Re: if -- And

I agree with Erik´s comment, there is not only one way to read a text.
I also beleive that sometimes authors make a text, a discourse, of their
whole lives. Others surround their text and define it with a smaller circle,
only as what is written.


>From: Erik Hoogcarspel <jehms@xxxxxxxxxxxx>
>Reply-To: foucault@xxxxxxxxxxxxxxxxxxxxxxxxxx
>To: foucault@xxxxxxxxxxxxxxxxxxxxxxxxxx
>Subject: Re: if -- And
>Date: Tue, 03 Jul 2001 11:10:07 +0200
>Everybody seems to think that there's only one way to read a text and
>that there's only one true meaning which is there for everybody to graps
>independend of the way you read it. This is a bit naieve. If you read
>Plato as someone who's preoccupied with his sexual preferences, you get
>something else then when you read him as a political activist. Another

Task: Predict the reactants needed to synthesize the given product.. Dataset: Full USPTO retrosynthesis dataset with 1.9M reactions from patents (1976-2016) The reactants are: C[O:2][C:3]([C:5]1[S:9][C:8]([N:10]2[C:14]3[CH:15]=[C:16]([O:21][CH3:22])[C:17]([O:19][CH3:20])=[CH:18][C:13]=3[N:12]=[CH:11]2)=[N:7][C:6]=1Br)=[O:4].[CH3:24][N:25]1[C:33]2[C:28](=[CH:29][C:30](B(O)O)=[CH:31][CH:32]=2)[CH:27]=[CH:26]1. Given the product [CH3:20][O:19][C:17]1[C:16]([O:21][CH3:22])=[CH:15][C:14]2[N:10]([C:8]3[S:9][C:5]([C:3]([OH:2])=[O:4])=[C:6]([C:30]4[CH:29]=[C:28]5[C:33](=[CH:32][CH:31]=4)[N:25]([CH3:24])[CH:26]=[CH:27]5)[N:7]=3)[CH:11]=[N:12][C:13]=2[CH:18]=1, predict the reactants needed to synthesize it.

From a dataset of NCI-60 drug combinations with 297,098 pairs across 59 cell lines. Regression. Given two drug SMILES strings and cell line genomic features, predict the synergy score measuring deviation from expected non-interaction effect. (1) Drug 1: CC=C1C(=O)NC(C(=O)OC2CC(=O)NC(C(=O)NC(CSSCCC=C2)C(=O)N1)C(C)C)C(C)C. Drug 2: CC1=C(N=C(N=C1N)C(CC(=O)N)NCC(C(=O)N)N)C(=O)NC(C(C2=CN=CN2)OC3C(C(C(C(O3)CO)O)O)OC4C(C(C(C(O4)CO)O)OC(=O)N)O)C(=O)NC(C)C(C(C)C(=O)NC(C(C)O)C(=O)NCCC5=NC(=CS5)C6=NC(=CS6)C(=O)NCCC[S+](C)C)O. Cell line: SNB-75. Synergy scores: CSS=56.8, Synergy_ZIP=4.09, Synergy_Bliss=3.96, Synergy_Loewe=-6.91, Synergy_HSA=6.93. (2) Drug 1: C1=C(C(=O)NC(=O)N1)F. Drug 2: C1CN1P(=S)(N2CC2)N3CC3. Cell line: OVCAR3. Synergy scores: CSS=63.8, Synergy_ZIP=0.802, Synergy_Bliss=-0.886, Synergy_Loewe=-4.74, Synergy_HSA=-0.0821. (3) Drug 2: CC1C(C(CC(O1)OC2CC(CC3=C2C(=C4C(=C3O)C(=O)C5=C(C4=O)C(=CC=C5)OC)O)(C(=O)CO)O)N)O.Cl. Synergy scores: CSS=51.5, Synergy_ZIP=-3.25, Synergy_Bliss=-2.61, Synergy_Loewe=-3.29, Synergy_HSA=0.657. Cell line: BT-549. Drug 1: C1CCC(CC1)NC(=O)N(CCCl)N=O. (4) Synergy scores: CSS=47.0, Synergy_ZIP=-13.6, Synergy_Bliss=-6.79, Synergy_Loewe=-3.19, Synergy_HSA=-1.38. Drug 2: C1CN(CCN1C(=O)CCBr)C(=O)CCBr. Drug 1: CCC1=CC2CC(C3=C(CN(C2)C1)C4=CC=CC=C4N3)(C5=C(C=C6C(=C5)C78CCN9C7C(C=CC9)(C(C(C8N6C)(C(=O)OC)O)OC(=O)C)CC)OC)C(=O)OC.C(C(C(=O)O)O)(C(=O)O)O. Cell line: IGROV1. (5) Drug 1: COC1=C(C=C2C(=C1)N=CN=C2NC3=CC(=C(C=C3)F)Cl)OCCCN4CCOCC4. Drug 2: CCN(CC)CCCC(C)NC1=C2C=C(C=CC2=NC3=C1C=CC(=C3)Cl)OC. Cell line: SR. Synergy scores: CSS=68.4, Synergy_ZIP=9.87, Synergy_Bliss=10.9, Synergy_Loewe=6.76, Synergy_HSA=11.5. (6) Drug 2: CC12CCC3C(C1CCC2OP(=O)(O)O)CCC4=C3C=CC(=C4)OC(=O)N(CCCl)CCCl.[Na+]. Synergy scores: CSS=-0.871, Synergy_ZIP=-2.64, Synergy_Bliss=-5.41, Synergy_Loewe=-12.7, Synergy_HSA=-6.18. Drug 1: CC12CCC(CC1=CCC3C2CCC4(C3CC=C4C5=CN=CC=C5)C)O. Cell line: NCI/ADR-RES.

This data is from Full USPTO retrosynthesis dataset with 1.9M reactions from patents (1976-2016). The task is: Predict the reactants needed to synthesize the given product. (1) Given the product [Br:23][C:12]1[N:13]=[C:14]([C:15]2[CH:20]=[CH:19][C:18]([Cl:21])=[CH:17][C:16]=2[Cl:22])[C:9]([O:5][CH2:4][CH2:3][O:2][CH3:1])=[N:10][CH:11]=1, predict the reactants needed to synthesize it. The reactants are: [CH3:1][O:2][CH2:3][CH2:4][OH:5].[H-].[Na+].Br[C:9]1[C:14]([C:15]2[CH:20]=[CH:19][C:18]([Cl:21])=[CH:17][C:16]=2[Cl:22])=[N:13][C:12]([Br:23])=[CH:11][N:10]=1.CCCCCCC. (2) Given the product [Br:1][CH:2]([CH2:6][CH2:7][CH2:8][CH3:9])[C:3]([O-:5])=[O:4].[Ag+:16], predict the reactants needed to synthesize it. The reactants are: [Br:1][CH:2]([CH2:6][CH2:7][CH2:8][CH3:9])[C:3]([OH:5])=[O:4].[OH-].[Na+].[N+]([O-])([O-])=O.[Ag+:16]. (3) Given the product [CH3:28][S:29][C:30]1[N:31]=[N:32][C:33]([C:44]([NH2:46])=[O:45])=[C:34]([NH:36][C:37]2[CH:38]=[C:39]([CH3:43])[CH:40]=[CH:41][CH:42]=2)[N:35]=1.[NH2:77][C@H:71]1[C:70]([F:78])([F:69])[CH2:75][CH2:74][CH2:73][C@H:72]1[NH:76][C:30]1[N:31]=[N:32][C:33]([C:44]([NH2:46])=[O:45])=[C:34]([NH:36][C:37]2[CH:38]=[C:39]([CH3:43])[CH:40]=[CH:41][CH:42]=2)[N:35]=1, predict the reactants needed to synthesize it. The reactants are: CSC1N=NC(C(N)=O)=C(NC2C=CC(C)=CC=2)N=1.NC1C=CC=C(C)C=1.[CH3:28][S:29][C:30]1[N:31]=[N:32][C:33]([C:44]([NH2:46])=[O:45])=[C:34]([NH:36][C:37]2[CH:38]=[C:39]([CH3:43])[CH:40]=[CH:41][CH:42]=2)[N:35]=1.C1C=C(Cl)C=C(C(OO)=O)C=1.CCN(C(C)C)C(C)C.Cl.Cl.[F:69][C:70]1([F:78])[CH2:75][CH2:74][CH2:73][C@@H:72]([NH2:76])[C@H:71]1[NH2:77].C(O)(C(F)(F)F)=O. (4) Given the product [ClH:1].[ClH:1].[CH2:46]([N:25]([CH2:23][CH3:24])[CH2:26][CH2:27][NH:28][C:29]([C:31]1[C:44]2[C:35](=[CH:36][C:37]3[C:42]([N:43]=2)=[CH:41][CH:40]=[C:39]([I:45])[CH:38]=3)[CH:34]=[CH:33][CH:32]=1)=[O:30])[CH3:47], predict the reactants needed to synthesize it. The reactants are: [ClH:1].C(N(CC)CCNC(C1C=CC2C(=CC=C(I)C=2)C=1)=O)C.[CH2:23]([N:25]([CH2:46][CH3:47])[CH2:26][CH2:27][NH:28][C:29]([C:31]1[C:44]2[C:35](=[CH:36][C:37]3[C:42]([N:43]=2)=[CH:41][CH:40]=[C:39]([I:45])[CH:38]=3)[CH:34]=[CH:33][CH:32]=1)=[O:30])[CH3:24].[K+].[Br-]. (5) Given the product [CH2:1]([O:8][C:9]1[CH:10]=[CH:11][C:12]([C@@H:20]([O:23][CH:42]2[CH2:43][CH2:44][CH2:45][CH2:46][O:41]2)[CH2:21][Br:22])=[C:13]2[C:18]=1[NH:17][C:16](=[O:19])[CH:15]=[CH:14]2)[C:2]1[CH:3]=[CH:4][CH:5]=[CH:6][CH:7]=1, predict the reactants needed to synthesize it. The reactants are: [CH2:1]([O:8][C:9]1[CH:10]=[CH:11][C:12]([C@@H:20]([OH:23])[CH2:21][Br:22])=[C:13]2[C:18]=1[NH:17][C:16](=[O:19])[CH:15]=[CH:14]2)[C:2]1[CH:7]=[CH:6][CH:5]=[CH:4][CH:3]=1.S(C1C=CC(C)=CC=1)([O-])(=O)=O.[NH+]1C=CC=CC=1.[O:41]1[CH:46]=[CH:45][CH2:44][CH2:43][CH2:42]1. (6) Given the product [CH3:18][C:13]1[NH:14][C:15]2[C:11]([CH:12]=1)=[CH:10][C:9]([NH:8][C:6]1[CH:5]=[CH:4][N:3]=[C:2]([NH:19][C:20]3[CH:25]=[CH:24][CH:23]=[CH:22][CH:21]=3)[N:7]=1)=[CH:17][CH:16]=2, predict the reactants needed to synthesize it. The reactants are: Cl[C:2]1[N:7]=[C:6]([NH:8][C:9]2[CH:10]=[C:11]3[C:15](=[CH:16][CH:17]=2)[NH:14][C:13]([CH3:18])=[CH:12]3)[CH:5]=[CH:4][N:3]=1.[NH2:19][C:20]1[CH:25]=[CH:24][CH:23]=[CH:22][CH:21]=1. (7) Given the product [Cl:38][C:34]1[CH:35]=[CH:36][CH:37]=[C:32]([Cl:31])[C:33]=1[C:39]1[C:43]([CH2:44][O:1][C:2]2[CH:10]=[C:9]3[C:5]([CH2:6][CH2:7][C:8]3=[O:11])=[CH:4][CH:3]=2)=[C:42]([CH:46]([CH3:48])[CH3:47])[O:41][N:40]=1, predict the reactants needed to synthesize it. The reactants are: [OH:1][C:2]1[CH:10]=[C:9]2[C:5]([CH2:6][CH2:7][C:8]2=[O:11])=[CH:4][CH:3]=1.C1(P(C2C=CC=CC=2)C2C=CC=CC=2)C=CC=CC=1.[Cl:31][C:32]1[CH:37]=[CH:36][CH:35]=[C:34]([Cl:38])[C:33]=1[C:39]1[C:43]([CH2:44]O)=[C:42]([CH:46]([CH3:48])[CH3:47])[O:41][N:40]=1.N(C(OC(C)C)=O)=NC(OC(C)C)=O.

>matter is whether you want to honour Plato's intentions and read what he
>wanted to communicate (in which case you just would have to know what he
>thought his readers were familiar with) or whether you want to analyse
>him (in which case his voice vanishes).
>Nathan Goralnik wrote:
>>Ok, so what if sexual preference matters? I'm not sure where you're going
>>with this. Perhaps it's relevant if we're critiquing a text (interrogating
>>the conditions of its possibility) or studying sexual preference itself,
>>there doesn't really seem to be a reason why our use of a text has to in
>>anyway be influenced by an understanding of its originative moment.
>>Cheers :)

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